Briony is available for Physiotherapy appointments at our Maroochydore location

David Stevens

Since qualifying as a Physiotherapist in 2002 David has worked in both the NHS and the private sector treating a variety of acute and chronic musculoskeletal conditions. Using a holistic approach he is able to tailor treatment to the individual and their goals. His areas of expertise are Cervicogenic headaches and shoulder injury. Working closely with shoulder surgeons in the UK has given David a sound understanding of the role that Physiotherapy has in the management and rehabilitation of complex shoulder conditions.

David is available for Physiotherapy appointments at our Buderim location.

Julie Gear 

Julie graduated from the University of Otago in New Zealand in 1998 and has gained a wealth of experience working in busy clinics around the world, including a professional sports centre in France, the Crystal Palace National Sports Centre in London and a clinic in the ski resort of Verbier in Switzerland. She has worked with rugby teams in New Zealand and the England Volleyball team in the UK.

Julie has postgraduate training in ergonomics and Pilates, and is also a qualified acupuncturist having studied both in the UK and in China. Julie combines her training in Traditional Chinese Medicine and Intra-Muscular Stimulation with traditional physiotherapy treatment techniques for optimum results.

Julie has a special interest in spinal problems and headaches.

Julie is available for Physiotherapy appointments at our Caloundra location.

Alana Dinsdale

Alana is a passionate physiotherapist who is experienced in working with a wide range of musculoskeletal complaints. She enjoys the challenge of finding and addressing the root cause of a problem, and works closely with her patients and other health professionals to deliver the best treatment possible.

Since graduating with a Bachelor of Physiotherapy from UQ in 2012, Alana has gone on to further her knowledge through various conferences and courses.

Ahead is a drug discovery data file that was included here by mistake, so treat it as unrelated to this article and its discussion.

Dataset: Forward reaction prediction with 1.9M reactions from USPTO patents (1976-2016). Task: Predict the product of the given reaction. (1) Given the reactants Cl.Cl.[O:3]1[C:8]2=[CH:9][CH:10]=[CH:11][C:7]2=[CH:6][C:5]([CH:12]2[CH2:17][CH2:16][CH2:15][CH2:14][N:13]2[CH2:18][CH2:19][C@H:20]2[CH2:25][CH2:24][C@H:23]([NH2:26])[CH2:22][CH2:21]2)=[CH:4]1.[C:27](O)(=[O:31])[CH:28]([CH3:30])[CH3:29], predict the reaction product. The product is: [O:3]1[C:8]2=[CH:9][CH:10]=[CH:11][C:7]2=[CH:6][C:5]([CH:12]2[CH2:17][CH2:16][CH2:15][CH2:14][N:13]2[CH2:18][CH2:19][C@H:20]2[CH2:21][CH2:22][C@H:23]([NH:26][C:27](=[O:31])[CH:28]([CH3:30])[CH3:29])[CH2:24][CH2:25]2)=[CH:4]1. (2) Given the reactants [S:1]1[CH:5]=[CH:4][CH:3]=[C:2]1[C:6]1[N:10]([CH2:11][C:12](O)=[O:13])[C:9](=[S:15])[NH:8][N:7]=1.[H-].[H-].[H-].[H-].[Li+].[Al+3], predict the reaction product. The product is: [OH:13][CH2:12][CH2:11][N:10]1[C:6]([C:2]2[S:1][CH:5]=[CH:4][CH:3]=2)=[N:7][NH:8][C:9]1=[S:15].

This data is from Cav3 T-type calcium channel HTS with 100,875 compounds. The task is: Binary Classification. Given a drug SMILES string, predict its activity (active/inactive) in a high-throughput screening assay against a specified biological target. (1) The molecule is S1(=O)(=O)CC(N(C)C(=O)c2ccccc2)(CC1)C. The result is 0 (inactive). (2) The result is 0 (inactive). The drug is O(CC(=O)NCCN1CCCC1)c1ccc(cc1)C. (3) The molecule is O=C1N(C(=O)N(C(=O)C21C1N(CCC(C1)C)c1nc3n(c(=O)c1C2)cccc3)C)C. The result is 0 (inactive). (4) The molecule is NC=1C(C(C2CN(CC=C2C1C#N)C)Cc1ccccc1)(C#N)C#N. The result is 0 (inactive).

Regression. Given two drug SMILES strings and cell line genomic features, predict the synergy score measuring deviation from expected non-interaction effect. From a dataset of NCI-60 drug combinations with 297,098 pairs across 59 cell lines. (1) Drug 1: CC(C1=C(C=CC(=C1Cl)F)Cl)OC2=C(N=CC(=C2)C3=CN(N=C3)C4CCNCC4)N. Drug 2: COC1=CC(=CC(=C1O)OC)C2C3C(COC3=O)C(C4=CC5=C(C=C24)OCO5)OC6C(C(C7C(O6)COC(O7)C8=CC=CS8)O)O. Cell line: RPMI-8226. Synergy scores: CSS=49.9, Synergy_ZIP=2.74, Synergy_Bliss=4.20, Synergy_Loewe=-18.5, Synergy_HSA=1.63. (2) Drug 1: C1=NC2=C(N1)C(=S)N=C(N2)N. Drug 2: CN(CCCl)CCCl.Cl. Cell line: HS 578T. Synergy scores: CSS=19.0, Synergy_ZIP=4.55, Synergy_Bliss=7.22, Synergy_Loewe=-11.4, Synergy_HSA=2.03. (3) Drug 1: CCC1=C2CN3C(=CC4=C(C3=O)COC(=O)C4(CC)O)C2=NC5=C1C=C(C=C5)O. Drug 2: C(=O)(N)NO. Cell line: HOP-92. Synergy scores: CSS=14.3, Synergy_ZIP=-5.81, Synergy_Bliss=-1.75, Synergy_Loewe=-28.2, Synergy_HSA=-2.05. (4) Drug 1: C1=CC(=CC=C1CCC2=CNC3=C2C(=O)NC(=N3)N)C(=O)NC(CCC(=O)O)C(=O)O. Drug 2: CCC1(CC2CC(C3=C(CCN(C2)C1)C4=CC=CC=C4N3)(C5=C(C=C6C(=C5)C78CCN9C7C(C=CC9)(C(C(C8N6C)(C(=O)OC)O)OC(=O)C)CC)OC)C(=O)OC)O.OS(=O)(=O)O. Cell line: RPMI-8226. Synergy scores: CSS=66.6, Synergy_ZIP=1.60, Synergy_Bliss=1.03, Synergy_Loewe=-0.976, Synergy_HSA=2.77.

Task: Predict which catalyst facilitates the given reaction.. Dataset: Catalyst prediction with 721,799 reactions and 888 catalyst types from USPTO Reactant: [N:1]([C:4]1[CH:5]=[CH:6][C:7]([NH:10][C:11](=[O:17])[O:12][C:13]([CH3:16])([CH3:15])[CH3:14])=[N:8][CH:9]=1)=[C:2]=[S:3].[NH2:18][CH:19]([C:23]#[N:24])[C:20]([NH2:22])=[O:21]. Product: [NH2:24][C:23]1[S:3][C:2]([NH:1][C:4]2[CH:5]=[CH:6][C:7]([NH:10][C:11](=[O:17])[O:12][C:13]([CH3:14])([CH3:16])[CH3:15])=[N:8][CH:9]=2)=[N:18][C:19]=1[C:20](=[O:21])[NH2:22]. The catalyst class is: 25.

She has developed a particular interest in spinal rehabilitation, and treatment of neck pain, TMJ dysfunction and headaches. Alana uses a number of techniques with her patients including dry needling, manual therapy, exercise prescription and pilates.

Alana is available for Physiotherapy appointments at our Chermside location.

Contact your local clinic to book in with one of our Vestibular Physiotherapist

Cauliflower Soup Recipe; Written by Dietitian Chelsea McCallum

Recipe designed by Chelsea McCallum. Chelsea is one of our superstar dietitians, and she is passionate
about sharing her love of healthy and simple, yet delicious recipes. Here is one of her favourites below to keep you warm this winter!



1 brown onion

4 cloves garlic

1 leek

1/2 cauliflower head

1 tbsp butter

1.5L salt reduced stock


A sprinkle of parmesan cheese



  1. Roughly dice the onion and leek, cut the cauliflower into chunks and peel & dice the garlic.
  2. Heat a large saucepan over medium-high heat and add the butter, onion and garlic. Cook, stirring, for three minutes or until the onion has softened.
  3. Add the cauliflower, leek, stock and season with salt and pepper. Cover and cook on medium for 20 minutes.
  4. Blend with a hand-held stick blender until smooth and serve with a sprinkle of parmesan cheese.

Enjoy! We hope this recipe is a favourite in your house this winter!


Chelsea McCallum is a Dietitian at Sports and Spinal Physiotherapy. Chelsea is passionate about empowering clients to transform their health and prevent chronic disease. Having graduated with a Bachelor of Nutrition and Dietetics from the University of the Sunshine Coast, Chelsea has experience in a wide range of nutrition areas such as weight management, diabetes, cardiovascular disease, irritable bowel syndrome, malnutrition and sports nutrition.